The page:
2. Make a list of everything left over and contact local used record stores with it. If it's not stuff that was in everyone's collection back when it was new (the Spin Doctors first record, for example) you may be able to get some value out of it. Even store credit is better than a bunch of boxes collecting dust in the basement.
3. Turn to Craigslist as a last resort. Expect to get nothing but headaches.
4. Donate to a local charity.

If you're lucky, about 5% of your collection will be insanely valuable and the rest will net you about a quarter apiece, if anything.

All this is dependant on condition. If it's not in mint condition, proceed immediately to step 4.

Other people may be able to offer advice on Gemm or but I've never used them.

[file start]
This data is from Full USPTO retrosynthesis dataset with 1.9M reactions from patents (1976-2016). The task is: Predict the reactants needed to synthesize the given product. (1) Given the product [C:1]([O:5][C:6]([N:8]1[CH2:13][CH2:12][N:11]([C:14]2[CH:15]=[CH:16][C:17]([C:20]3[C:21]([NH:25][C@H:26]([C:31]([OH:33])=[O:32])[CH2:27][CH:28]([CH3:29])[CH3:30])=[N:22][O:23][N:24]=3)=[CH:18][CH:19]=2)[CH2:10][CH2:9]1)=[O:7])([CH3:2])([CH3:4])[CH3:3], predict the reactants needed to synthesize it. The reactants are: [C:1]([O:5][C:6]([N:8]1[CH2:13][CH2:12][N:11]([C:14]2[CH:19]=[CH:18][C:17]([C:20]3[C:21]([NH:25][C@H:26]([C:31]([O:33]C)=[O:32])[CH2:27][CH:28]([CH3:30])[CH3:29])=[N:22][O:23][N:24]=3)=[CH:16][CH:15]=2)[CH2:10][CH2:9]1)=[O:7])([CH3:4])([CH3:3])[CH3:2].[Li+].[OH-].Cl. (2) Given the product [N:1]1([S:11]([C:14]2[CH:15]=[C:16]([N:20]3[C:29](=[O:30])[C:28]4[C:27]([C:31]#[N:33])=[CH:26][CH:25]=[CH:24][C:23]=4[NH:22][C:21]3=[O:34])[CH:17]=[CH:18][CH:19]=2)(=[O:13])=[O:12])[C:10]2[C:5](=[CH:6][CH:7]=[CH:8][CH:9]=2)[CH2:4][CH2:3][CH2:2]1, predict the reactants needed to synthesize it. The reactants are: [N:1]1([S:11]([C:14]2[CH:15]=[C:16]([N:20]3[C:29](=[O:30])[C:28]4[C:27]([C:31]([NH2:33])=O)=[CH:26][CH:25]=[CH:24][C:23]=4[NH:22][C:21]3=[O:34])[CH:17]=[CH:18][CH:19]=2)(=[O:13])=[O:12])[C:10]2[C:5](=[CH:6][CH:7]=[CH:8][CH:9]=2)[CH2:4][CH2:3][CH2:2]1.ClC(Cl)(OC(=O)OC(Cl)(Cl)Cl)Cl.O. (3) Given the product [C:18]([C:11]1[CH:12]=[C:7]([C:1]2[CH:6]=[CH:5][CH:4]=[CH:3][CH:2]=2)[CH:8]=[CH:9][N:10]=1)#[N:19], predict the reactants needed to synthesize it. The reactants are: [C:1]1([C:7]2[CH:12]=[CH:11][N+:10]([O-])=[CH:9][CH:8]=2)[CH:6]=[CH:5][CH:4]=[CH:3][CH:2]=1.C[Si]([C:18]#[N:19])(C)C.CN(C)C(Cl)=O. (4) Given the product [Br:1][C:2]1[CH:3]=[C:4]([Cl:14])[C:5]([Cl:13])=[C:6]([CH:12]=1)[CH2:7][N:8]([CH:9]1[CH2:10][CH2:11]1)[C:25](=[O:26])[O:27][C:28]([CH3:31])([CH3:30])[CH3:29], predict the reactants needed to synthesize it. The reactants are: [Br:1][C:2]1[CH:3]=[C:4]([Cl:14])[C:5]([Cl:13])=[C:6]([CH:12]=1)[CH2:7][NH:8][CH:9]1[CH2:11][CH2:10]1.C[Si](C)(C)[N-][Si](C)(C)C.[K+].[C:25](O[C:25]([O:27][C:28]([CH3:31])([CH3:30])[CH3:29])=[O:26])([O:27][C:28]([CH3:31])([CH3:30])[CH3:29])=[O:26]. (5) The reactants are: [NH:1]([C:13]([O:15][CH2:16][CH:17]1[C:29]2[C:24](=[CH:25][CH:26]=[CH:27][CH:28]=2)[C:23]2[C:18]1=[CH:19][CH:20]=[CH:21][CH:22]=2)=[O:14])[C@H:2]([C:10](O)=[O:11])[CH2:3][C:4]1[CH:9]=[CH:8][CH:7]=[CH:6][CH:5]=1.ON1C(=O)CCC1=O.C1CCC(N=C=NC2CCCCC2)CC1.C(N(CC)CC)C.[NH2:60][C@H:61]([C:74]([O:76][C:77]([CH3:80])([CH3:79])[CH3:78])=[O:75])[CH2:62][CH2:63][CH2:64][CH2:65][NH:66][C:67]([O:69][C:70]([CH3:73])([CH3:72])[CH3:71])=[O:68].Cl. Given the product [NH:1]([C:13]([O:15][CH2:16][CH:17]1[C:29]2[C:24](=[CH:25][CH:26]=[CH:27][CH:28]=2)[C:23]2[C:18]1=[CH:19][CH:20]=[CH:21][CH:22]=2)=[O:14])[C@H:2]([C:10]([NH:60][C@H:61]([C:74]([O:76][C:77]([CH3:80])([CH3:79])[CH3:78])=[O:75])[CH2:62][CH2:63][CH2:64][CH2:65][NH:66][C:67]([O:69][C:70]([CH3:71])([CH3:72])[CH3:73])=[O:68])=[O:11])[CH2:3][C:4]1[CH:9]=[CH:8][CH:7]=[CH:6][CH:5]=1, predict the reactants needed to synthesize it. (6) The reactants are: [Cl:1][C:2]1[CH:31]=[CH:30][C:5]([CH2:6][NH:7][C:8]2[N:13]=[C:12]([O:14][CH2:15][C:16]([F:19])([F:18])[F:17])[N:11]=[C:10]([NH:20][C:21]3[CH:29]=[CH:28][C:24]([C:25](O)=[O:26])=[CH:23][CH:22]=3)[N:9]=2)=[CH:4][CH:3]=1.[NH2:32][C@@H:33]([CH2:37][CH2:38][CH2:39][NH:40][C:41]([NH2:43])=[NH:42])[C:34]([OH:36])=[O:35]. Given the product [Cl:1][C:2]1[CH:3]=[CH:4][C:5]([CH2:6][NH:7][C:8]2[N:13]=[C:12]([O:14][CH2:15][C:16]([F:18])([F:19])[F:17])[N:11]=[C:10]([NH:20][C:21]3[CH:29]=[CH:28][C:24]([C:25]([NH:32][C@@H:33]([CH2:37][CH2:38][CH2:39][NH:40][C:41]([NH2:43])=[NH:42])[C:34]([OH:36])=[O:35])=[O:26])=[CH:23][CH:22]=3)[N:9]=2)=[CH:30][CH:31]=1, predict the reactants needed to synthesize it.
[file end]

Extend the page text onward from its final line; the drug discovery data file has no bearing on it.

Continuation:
Good luck!
posted by monkeymike at 3:16 PM on July 22, 2009

Those places around here are all closed, or they only pay in store credit.
Could you sell them for store credit, then sell the store credit to someone else for a little less?

For example, the store gives you $100 in store credit for your CDs. You give some guy $100 in store credit for $90.
posted by Flunkie at 3:18 PM on July 22, 2009 [1 favorite]

The biggest piece of CD-selling wisdom, I think, is that you'll get out of what you put into it. Figure out how much money you want to get out of this, or figure out how much time you're willing to put into it. After that, you can decide on the best strategy.
posted by box at 3:22 PM on July 22, 2009

Ditto box: there are plenty of avenues for selling, but the returns usually depend on how much time you put into it, and how much patience you have.

If you're looking for a higher return and you have a lot of patience, try They only charge 6% commission and $0.10 minimum vs.'s rates or's fees. Discogs is best known for electronic music, but it is a database of any and all recorded audio, with an associated marketplace for those items.
posted by filthy light thief at 4:08 PM on July 22, 2009